The Space Force may sound like something from a sci-fi movie, but it’s as real as every other branch of the military … maybe even as real as UFOs. On this episode of "The Glenn Beck Podcast," Glenn talks to Lt. Col. Matthew Lohmeier, the first Space Force veteran. As the commander of a space-based missile warning unit, he was disturbed by the military’s increasingly woke and Marxist agenda, and he decided to speak out and write a book, “Irresistible Revolution: Marxism's Goal of Conquest & the Unmaking of the American Military.” But instead of listening, the military fired him. Now, with Putin’s finger near the red button and China sneering at Taiwan, Matt joins Glenn to sound the alarm: Did the U.S. bomb the Nord Stream pipeline? Did our woke military give Putin his greatest weapon? And are we even capable of fighting World War III? Plus, Matt shares his personal experience with a UFO.

US general fears fighter jet risk– media

A top Air Force officer has warned that parts shortfalls might threaten availability of the F-35 in a major conflict.

The ‘just-in-time’ supply chain that provides the parts used to make America’s F-35 fighter jets could jeopardize the ability of US forces to keep the aircraft in service during the country’s next major war, the officer in charge of the program has reportedly claimed.

The F-35 program will need “a more resilient supply chain to ensure the military can keep it flying in a future, highly contested war,” Defense News reported on Monday, citing comments by US Air Force Lieutenant General Michael Schmidt. Speaking at the Navy League’s Sea Air Space conference on Monday in Maryland, Schmidt warned that parts shortages could lead to disaster in a major conflict.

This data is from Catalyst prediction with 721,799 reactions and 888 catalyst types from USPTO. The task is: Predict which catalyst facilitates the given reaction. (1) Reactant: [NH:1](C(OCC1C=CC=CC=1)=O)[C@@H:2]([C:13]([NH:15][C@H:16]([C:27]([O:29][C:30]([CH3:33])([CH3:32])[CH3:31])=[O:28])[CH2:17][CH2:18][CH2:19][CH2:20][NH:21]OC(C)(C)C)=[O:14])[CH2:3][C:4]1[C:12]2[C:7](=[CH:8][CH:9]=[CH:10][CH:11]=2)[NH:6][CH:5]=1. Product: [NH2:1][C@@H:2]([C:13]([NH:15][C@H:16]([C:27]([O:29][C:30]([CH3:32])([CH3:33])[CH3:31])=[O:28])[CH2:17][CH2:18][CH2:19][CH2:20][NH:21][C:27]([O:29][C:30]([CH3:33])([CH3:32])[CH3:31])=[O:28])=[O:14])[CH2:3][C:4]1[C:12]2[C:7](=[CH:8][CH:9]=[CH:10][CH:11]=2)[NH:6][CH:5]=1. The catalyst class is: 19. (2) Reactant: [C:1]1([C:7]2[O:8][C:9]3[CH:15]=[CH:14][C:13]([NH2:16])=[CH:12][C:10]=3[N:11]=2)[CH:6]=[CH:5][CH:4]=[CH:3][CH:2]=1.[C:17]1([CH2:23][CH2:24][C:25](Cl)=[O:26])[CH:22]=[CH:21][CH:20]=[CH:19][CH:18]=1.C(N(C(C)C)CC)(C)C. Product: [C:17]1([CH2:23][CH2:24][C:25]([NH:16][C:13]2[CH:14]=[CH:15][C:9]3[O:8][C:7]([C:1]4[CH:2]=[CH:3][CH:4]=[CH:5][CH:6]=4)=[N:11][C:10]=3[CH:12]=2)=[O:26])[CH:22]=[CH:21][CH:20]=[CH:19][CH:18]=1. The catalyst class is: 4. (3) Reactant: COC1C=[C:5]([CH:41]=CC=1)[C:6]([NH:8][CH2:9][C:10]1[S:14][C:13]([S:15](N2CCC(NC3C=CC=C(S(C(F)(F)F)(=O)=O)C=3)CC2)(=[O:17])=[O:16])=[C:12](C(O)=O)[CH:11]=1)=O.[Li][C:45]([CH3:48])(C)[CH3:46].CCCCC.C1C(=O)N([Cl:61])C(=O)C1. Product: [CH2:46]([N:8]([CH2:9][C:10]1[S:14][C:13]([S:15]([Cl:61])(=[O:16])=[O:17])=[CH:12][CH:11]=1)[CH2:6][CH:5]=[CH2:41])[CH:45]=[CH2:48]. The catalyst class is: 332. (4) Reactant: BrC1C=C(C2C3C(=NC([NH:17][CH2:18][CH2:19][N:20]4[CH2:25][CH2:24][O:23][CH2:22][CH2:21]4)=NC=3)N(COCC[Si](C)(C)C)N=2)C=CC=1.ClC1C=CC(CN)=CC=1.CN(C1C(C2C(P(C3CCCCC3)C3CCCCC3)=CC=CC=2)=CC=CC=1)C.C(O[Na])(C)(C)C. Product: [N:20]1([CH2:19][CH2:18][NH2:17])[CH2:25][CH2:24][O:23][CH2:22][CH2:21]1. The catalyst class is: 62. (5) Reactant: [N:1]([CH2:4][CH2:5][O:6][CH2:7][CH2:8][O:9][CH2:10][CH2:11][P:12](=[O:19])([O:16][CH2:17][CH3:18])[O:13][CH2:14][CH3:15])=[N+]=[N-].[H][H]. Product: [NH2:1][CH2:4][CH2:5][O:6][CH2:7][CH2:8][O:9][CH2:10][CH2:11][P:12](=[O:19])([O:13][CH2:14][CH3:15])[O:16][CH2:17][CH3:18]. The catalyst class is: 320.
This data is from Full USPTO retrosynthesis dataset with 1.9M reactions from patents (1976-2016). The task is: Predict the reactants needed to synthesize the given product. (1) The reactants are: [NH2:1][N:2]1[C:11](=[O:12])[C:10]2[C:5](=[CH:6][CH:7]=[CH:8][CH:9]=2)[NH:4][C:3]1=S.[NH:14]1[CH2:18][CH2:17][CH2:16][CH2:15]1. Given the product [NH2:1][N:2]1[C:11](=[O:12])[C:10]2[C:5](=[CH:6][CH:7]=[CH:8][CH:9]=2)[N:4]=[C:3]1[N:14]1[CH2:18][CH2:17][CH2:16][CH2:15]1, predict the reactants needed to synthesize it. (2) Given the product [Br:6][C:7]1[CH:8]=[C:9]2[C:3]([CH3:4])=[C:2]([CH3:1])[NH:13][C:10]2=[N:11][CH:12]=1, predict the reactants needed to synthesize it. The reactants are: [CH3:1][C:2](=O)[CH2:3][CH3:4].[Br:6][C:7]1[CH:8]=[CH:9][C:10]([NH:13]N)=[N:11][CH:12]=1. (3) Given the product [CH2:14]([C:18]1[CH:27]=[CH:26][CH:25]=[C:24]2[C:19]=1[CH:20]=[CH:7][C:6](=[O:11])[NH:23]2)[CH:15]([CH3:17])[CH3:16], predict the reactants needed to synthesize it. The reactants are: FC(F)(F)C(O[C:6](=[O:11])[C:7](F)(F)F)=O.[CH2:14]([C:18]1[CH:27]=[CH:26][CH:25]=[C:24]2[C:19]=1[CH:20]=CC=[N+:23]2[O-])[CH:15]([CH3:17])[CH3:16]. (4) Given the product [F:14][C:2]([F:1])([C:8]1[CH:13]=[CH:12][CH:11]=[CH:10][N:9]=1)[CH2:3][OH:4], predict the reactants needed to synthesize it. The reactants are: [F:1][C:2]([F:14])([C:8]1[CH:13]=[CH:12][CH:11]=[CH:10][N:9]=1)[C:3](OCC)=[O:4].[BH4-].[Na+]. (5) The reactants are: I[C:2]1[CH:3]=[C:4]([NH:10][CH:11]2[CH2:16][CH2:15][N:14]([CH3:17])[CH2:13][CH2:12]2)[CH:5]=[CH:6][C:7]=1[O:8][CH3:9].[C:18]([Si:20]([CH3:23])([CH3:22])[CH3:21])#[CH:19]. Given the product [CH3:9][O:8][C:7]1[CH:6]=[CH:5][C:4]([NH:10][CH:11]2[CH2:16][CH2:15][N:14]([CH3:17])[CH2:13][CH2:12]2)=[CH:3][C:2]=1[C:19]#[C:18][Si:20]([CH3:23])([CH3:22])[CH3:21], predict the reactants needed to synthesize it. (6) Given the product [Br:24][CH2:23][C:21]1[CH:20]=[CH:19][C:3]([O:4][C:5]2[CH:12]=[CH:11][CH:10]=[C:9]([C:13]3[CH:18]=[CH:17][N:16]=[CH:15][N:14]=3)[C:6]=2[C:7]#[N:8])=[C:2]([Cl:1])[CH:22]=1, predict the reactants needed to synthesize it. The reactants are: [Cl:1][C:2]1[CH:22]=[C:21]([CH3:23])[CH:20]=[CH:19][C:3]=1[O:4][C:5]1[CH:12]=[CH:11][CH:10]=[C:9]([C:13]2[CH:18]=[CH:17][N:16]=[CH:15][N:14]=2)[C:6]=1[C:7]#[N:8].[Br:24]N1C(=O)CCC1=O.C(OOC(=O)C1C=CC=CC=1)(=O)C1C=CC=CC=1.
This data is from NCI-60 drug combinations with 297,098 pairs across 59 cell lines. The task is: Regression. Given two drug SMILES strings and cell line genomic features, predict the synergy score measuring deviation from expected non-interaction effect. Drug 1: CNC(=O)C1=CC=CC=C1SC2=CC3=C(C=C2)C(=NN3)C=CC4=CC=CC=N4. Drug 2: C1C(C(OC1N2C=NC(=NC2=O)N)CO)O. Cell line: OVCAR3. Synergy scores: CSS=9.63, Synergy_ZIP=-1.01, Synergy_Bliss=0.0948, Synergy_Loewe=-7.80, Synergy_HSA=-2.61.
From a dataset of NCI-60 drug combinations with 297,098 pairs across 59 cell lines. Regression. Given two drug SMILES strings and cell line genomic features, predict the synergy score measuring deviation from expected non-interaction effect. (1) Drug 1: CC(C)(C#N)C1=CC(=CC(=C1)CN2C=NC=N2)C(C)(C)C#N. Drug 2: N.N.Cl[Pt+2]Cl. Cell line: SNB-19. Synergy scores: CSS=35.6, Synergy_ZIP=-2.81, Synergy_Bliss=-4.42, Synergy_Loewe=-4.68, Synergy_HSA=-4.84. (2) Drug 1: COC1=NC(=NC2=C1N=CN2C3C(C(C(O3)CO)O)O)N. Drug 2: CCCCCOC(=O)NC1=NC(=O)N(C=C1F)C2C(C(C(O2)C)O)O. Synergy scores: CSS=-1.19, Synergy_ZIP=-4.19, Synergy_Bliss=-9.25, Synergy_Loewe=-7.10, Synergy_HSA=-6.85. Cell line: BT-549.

“When you have that [just-in-time] mentality, a hiccup in the supply chain, whether it be a strike . . . or a quality issue, becomes your single point of failure,” the program chief said. “We need to look at, what does ‘right’ look like in the future, to give us more resilience in a combat environment.”

‘Just in time’ refers to a distribution strategy used by businesses to maximize profitability by keeping inventory costs to a minimum. The idea is to have supplies ready and in place just when they’re needed, rather than being set aside in a warehouse for future use. Such a system works well in the private sector, Schmidt said, but for a military fighting a war in “highly contested environments,” it can have disastrous consequences.

Bridget Lauderdale, general manager of the F-35 program for defense contractor Lockheed Martin, said the company has focused more on forecasting demand for the jet so it can anticipate its parts needs more accurately. “A lot of those materials take lead time to prepare, even when you do have funding and even when you have repair capacity,” she said.

Schmidt predicted that there will be between 500 and 600 F-35s operating in Europe within the next few years, and fewer than 100 will belong to the US military. “What a huge opportunity that is to leverage each other’s logistics and maintenance environments.”

Maintenance is a key concern for America’s latest fighter jet, given the Pentagon’s struggles to keep the aircraft in service. Schmidt acknowledged last week that on any given day in February, an average of just 29% of the US F-35 fleet was “fully mission capable.” Just last month, the Pentagon’s F-35 Joint Program Office ordered a global recall for the aircraft to fix an engine problem linked to at least one crash. US lawmakers have estimated that it will cost $1.3 trillion to sustain the nation’s F-35 fleet, partly because of poor reliability.

Pentagon Clueless as Thousands of F-35 Fighter Jet Spare Parts Go Missing